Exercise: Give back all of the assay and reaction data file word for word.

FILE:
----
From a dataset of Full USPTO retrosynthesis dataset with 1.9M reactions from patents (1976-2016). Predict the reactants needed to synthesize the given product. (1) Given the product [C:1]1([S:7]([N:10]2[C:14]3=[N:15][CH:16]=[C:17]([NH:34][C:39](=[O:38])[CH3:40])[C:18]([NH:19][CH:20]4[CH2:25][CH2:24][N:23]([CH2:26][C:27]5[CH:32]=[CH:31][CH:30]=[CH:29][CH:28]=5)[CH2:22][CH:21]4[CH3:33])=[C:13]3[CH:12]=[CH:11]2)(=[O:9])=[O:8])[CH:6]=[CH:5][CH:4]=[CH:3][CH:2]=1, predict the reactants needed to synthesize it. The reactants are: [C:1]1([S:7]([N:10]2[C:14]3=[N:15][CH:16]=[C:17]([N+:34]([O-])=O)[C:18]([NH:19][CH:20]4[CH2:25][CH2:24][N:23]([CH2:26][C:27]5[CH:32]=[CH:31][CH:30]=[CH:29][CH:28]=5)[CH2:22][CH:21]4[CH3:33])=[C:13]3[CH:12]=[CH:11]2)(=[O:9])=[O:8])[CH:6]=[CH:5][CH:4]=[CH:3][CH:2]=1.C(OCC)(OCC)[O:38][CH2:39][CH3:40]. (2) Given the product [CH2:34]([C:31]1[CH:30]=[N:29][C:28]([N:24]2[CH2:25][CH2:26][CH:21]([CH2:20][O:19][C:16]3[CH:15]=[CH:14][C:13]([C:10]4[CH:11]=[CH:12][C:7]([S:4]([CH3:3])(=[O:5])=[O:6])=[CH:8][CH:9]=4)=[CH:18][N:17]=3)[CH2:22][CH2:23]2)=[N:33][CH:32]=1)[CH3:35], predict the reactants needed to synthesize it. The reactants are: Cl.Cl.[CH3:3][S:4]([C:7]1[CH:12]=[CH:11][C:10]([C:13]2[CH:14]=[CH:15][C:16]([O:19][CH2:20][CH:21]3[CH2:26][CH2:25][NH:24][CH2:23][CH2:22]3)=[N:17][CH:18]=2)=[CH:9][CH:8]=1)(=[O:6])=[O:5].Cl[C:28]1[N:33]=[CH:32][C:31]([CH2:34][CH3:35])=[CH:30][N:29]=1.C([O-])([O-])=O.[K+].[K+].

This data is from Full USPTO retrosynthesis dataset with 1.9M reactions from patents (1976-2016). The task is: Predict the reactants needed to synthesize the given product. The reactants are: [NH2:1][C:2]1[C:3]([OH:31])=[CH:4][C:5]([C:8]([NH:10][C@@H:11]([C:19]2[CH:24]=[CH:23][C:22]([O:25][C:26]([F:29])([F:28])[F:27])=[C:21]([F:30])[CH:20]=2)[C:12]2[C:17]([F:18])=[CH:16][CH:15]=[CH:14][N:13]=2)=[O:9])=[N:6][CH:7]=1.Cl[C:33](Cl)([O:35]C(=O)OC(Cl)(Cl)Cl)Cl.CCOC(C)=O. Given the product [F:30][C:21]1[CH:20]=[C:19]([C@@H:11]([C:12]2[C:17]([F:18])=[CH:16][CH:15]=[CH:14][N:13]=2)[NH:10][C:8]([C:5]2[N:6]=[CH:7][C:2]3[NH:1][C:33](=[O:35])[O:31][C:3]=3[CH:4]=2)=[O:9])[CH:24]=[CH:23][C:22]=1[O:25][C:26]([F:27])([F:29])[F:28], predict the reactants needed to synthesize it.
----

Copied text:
From a dataset of Full USPTO retrosynthesis dataset with 1.9M reactions from patents (1976-2016). Predict the reactants needed to synthesize the given product. (1) Given the product [C:1]1([S:7]([N:10]2[C:14]3=[N:15][CH:16]=[C:17]([NH:34][C:39](=[O:38])[CH3:40])[C:18]([NH:19][CH:20]4[CH2:25][CH2:24][N:23]([CH2:26][C:27]5[CH:32]=[CH:31][CH:30]=[CH:29][CH:28]=5)[CH2:22][CH:21]4[CH3:33])=[C:13]3[CH:12]=[CH:11]2)(=[O:9])=[O:8])[CH:6]=[CH:5][CH:4]=[CH:3][CH:2]=1, predict the reactants needed to synthesize it. The reactants are: [C:1]1([S:7]([N:10]2[C:14]3=[N:15][CH:16]=[C:17]([N+:34]([O-])=O)[C:18]([NH:19][CH:20]4[CH2:25][CH2:24][N:23]([CH2:26][C:27]5[CH:32]=[CH:31][CH:30]=[CH:29][CH:28]=5)[CH2:22][CH:21]4[CH3:33])=[C:13]3[CH:12]=[CH:11]2)(=[O:9])=[O:8])[CH:6]=[CH:5][CH:4]=[CH:3][CH:2]=1.C(OCC)(OCC)[O:38][CH2:39][CH3:40]. (2) Given the product [CH2:34]([C:31]1[CH:30]=[N:29][C:28]([N:24]2[CH2:25][CH2:26][CH:21]([CH2:20][O:19][C:16]3[CH:15]=[CH:14][C:13]([C:10]4[CH:11]=[CH:12][C:7]([S:4]([CH3:3])(=[O:5])=[O:6])=[CH:8][CH:9]=4)=[CH:18][N:17]=3)[CH2:22][CH2:23]2)=[N:33][CH:32]=1)[CH3:35], predict the reactants needed to synthesize it. The reactants are: Cl.Cl.[CH3:3][S:4]([C:7]1[CH:12]=[CH:11][C:10]([C:13]2[CH:14]=[CH:15][C:16]([O:19][CH2:20][CH:21]3[CH2:26][CH2:25][NH:24][CH2:23][CH2:22]3)=[N:17][CH:18]=2)=[CH:9][CH:8]=1)(=[O:6])=[O:5].Cl[C:28]1[N:33]=[CH:32][C:31]([CH2:34][CH3:35])=[CH:30][N:29]=1.C([O-])([O-])=O.[K+].[K+].

This data is from Full USPTO retrosynthesis dataset with 1.9M reactions from patents (1976-2016). The task is: Predict the reactants needed to synthesize the given product. The reactants are: [NH2:1][C:2]1[C:3]([OH:31])=[CH:4][C:5]([C:8]([NH:10][C@@H:11]([C:19]2[CH:24]=[CH:23][C:22]([O:25][C:26]([F:29])([F:28])[F:27])=[C:21]([F:30])[CH:20]=2)[C:12]2[C:17]([F:18])=[CH:16][CH:15]=[CH:14][N:13]=2)=[O:9])=[N:6][CH:7]=1.Cl[C:33](Cl)([O:35]C(=O)OC(Cl)(Cl)Cl)Cl.CCOC(C)=O. Given the product [F:30][C:21]1[CH:20]=[C:19]([C@@H:11]([C:12]2[C:17]([F:18])=[CH:16][CH:15]=[CH:14][N:13]=2)[NH:10][C:8]([C:5]2[N:6]=[CH:7][C:2]3[NH:1][C:33](=[O:35])[O:31][C:3]=3[CH:4]=2)=[O:9])[CH:24]=[CH:23][C:22]=1[O:25][C:26]([F:27])([F:29])[F:28], predict the reactants needed to synthesize it.